Is President Obama out-of-order on his judicial picks?

President Barack Obama delivers remarks during the Democratic National Committee's Winter Meeting at the Capitol Hilton February 28, 2014 in Washington, DC. Obama said that the upcoming midterm elections will be a battle for the country's economic future and that Democrats will win with issues like the minimum wage, equal pay and college affordability. (Photo by Chip Somodevilla/Getty Images)

President Barack Obama delivers remarks during the Democratic National Committee's Winter Meeting at the Capitol Hilton February 28, 2014 in Washington, DC. Obama said that the upcoming midterm elections will be a battle for the country's economic future and that Democrats will win with issues like the minimum wage, equal pay and college affordability. (Photo by Chip Somodevilla/Getty Images)

To the Obama administration, Michael Boggs is a Democrat, a former state representative and a longtime judge in state courts in Georgia. Mark Cohen is a former top aide to a Democratic governor of Georgia who has now become one of the leading attorneys in the state.  In December, President Obama nominated both to be federal judges in Georgia, casting them as “highly qualified candidates.”

But to a coalition of black and liberal leaders, Boggs and Cohen are exactly the kind of people Obama should not be choosing for lifetime appointments.

Cohen, under the direction of Georgia’s then-Democratic attorney general, successfully defended the state’s voter ID law in court. As a state legislator, Boggs backed bills that would limit abortion rights as well as a 2001 provision to allow the state to keep using a Georgia flag that contained the Confederate battle emblem. And both are white males, even as Georgia’s population is about 45 percent non-white.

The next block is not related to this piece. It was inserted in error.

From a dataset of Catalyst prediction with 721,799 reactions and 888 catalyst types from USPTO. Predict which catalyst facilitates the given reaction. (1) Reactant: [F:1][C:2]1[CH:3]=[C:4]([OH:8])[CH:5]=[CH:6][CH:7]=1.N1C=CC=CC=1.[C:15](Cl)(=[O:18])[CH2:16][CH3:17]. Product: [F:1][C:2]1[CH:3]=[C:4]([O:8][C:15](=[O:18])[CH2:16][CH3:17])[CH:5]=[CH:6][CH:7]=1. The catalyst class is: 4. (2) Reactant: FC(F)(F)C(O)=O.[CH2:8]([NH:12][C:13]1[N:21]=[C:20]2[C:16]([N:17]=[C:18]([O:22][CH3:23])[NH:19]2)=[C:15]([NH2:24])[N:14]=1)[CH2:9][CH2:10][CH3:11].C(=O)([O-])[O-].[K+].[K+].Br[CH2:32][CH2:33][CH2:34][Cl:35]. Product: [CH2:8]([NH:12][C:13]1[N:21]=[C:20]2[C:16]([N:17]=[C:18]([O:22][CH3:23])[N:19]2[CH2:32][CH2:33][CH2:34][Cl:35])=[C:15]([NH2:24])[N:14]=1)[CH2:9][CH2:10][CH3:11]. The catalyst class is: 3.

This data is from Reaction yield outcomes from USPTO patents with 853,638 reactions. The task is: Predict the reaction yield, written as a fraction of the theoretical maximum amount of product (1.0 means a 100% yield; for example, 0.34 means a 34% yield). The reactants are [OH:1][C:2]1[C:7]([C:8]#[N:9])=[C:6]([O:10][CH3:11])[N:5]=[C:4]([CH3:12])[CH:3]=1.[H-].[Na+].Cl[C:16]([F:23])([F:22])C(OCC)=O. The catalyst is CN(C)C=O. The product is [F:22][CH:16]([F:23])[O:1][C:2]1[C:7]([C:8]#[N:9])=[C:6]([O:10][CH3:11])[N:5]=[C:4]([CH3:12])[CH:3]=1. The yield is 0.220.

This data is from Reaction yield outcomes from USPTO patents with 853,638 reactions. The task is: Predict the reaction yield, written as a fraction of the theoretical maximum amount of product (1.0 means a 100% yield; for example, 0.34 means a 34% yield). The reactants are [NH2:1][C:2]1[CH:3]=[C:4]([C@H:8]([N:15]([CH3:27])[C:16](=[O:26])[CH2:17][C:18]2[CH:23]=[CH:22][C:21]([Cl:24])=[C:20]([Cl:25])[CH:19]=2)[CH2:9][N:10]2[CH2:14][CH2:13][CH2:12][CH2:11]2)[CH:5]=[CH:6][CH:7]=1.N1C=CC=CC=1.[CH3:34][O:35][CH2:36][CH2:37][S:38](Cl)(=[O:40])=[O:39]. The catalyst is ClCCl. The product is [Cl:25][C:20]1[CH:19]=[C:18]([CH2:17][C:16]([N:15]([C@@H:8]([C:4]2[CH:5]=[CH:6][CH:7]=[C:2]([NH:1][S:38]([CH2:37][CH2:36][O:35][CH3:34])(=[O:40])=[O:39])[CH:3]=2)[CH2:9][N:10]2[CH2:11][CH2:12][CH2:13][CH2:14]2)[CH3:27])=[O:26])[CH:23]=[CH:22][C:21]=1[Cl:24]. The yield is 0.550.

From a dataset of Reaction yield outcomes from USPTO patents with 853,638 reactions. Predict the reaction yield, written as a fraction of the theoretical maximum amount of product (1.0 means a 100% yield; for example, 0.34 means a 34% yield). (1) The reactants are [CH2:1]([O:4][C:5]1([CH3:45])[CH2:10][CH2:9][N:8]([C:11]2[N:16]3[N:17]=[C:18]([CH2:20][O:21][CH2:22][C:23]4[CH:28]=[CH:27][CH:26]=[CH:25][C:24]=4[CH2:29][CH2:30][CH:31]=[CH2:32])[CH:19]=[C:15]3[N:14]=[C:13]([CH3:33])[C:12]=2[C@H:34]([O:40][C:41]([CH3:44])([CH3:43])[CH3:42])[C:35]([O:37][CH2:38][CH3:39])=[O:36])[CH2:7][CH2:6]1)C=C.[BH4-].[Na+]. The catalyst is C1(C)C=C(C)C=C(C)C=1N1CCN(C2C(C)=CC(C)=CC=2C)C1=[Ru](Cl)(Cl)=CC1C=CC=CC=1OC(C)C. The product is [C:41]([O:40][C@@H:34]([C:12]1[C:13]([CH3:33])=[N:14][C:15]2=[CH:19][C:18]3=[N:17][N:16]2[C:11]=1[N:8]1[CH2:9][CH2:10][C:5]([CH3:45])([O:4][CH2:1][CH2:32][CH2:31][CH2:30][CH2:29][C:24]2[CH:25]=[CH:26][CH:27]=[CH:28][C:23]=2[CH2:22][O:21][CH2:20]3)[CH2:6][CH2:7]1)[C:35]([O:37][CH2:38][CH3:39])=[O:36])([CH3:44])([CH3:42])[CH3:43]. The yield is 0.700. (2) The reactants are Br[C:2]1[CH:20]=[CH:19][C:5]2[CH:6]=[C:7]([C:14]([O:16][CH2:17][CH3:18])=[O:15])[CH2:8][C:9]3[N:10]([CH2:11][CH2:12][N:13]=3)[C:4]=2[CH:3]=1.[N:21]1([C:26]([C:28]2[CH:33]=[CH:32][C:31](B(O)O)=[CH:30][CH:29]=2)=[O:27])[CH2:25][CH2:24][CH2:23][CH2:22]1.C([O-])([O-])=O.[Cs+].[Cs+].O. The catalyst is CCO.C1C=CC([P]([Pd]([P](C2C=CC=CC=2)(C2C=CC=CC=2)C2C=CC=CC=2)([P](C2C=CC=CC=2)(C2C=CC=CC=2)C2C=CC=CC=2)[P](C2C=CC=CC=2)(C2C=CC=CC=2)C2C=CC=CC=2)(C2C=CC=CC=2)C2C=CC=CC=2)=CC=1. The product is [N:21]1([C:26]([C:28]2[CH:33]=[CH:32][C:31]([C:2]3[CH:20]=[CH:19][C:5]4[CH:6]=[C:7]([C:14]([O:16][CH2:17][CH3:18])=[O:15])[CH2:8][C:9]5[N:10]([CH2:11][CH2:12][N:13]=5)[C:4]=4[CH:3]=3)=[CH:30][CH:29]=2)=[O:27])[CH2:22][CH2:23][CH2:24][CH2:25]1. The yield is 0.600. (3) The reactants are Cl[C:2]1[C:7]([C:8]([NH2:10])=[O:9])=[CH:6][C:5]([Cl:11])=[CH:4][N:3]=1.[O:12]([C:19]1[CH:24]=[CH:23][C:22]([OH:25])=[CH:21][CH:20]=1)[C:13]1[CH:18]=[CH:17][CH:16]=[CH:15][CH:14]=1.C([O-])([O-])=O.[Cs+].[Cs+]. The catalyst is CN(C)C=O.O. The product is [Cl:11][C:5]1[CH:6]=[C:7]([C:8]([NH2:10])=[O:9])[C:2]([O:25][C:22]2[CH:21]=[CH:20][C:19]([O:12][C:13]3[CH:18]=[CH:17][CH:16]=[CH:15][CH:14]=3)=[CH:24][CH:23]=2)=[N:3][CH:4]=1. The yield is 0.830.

Perhaps more than any issue during his six years in office, some of Obama’s strongest black and liberal supporters are breaking with the president on these nominees in blunt, frank language. The critics have included members of the Congressional Black Caucus, longtime Obama supporters like the Rev. Joseph Lowery and groups like NARAL Pro-Choice America and the Human Rights Campaign who have long worked closely with the administration.

“The views of some of these nominees reflect regressive views of past,” said Rep. David Scott (D-Ga.) in a letter condemning the appointments.

“Black women vote in a higher percentage than any other group in Georgia, and they vote overwhelmingly Democratic,” said the former civil rights activist John Lewis, now a Democratic congressman in Georgia, in an interview with USA Today. He added, “I think the president should do better by them.”

Obama administration officials note that the president did not solely choose these candidates himself, but rather reached a compromise with Georgia’s Republican senators on Boggs and Cohen and several other judges.  Under current Senate rules, senators effectively have a veto over nominees from their home states.

“Do we work with Republican senators to find a compromise, or should we leave the seats vacant?” White House Counsel Kathryn Ruemmler asked in an interview with The Huffington Post. “We believe it would be grossly irresponsible for the president to leave these seats vacant.”

This dispute has become unusually acrimonious between the president and the liberals and black activists who are some of his core supporters. Scott and other lawmakers were urging the president not to nominate Boggs and Cohen throughout last year, as rumors had been circulating that the pair would be chosen as a part of a broader deal with Georgia U.S. senators Saxby Chambliss and Johnny Isakson.

Georgia lawmakers sharply attacked Obama when he formally nominated Boggs and Cohen in December and since then have rallied a broader coalition. A few weeks ago, a group of CBC members urged the president to withdraw the nominations in a meeting with top Obama adviser Valerie Jarrett.

The administration so far is standing behind the nominees. But these liberal groups can still fight these judges. They still must be confirmed by the full Senate, and some Democratic senators may be weary of approving judicial nominees who strong voices in the party’s base oppose.